It's opening week for Major League Baseball and a multibillion-dollar bidding war could soon start over one of the worst franchises in the sport.
At least three possible bidders have emerged to purchase the Miami Marlins baseball team including one representing the country’s most prominent political family, and one representing a future Hall of Famer, the FOX Business Network has learned.
Former New York Yankees star shortstop Derek Jeter has expressed interest in bidding for the team, according to people with direct knowledge of the matter. He is being represented in talks with Marlins president David Samson by veteran Wall Street executive and former Morgan Stanley (NYSE:MS) brokerage chief Gregory Fleming, who now runs his own investment banking boutique, the people say.
Another major contender is a group headed by former Florida Governor and one-time GOP presidential candidate Jeb Bush, who is teaming up with Citigroup (NYSE:C) to finance a possible official bid, these people add.
At least one other group is in the running for a possible bid, these people add. This group involves a number of businessmen who have gained financial backing from Goldman Sachs (NYSE:GS), which has one of the best investment banking franchises with a focus on sports. The firm, for example, has served as an investment banker to the Yankees and its YES television network. Meanwhile, Goldman has partnered with the Yankees in a business that includes running stadium concessions for the Dallas Cowboys as well as at Yankee Stadium.
It’s unclear what role Morgan Stanley might play in a bidding war, or whether it might back the Jeter-Fleming bid.
Spokesmen for Jeter, Bush, Goldman, the Marlins and Citigroup didn’t return calls for comment.
The Marlins’ current owner Jeffrey Loria has expressed interest in selling the Marlins since late last year, and people involved in the process say while the timetable is fluid, any deal could be completed by May of this year. Loria paid $158 million for the team back in 2002, and even though the Marlins are considered one of the league’s worst teams, he could fetch a significant premium in any sale given the scarcity value of MLB teams. People involved in the bidding process say the price tag could range anywhere from $800 million to $1.6 billion.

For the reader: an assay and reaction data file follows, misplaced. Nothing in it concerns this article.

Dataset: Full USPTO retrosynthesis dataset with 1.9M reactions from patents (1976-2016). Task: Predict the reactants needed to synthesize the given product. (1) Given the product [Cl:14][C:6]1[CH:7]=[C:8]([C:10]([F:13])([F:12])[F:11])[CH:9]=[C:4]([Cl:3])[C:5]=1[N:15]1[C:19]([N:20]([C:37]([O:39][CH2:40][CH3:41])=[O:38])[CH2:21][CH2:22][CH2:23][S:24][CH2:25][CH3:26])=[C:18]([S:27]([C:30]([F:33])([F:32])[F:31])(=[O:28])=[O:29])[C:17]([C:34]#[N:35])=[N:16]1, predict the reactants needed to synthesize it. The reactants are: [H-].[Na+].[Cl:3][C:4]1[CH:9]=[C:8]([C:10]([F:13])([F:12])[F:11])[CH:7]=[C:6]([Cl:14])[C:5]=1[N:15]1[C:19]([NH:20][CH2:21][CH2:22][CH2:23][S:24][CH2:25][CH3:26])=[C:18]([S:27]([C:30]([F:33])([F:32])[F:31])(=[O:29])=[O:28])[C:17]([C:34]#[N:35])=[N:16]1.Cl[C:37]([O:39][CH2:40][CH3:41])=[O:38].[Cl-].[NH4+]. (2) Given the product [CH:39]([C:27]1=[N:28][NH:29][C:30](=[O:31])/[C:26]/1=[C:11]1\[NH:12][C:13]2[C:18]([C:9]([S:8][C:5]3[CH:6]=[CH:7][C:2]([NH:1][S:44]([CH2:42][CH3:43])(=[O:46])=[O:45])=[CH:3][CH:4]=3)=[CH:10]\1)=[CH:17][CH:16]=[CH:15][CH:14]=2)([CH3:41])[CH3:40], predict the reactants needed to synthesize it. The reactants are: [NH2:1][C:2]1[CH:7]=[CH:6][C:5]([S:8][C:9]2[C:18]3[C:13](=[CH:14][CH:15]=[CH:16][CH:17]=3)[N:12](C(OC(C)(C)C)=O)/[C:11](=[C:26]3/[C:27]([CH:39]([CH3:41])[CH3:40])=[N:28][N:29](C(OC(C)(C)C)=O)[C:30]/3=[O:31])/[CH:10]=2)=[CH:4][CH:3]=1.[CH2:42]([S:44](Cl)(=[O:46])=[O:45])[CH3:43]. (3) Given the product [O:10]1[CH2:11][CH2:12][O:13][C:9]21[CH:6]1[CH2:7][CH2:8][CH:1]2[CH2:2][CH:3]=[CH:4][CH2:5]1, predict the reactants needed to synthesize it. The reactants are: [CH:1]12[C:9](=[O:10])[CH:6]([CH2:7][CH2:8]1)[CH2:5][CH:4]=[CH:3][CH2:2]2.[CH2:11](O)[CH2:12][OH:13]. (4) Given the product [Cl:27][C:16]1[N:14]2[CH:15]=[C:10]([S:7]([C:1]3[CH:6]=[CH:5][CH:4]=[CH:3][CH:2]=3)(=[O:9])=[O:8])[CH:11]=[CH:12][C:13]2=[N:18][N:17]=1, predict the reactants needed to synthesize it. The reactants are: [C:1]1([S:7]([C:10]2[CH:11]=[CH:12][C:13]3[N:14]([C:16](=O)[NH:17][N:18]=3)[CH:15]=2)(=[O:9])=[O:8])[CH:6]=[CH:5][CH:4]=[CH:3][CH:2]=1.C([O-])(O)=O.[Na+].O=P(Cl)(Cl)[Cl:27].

The Marlins finished the 2016 season in third place in the National League Eastern Division with a 79-82 record. They lost their first game Monday night to the Washington Nationals by a score of 4-2. They play tonight against the Nationals at Nationals Park in Washington, D.C.
The Marlins do have potential, investment bankers tell FOX Business. They won a World Series in 2003, and the South Florida sports market is considered a healthy one, particularly for a winning franchise. The team also has a relatively new stadium, financed by low cost municipal bonds issued by Dade County.
Still, a sale of a baseball team needs approval from MLB Commissioner Rob Manfred, who is said to be against approving the sale to a bidder who needs to borrow significant sums of money to complete the purchase. One problem for Jeter and Bush is that despite their substantial net worth, they would need partners to finance the transaction, and financing from outside sources that the league might find problematic.
The Marlins may ultimately decide not to sell the team if they can’t get an offer close to $1.6 billion, people with knowledge of the matter say.
“From what I understand whoever has the most cash will get the deal,” said one senior baseball executive who spoke on the condition of anonymity. “And who knows what the Marlins might do in the end if they don’t get the number they want.”
In recent weeks, another potential bidder has been the Kushner real estate family, run by venture capitalist Joshua Kushner and his brother-in-law Joseph Meyer. But people close to the deal say that at least for the moment, they are no longer in the running. One reason: Loria, the Marlins’ owner, might get an ambassadorship from the Trump administration, and Joshua’s brother, Jared, is one of the president’s most powerful White House advisers.
If Loria doesn’t get such a role the Kushner’s could still be in play for the bidding if they are able to drum up enough cash to satisfy the commissioner’s office.
Meanwhile, bankers said to represent a group that included former Massachusetts Governor and 2012 GOP presidential candidate Mitt Romney have also made inquiries about a bid, according to people involved in the process. A spokeswoman for Romney said “Mitt Romney is not involved in an effort to buy the Marlins.”
Jeter has made no secret of his desire to buy an MLB team, as FOX Business was first to report in 2015. During his 20 seasons with the Yankees, he has won the MVP award and numerous World Series, and his considered a lock for the Baseball Hall of Fame. More recently, he has launched a series of private businesses including The Players’ Tribune, where athletes provide first-person accounts of their lives and careers.
He has also maintained ties to at least two Wall Street firms, Morgan Stanley and Goldman Sachs, where executives have expressed interest in hiring him in some capacity. But over the past year, people who know Jeter say he is most animated with the possibility of being a team owner – a move that has set off a frenzy of investment banking discussions about how to best finance such a deal.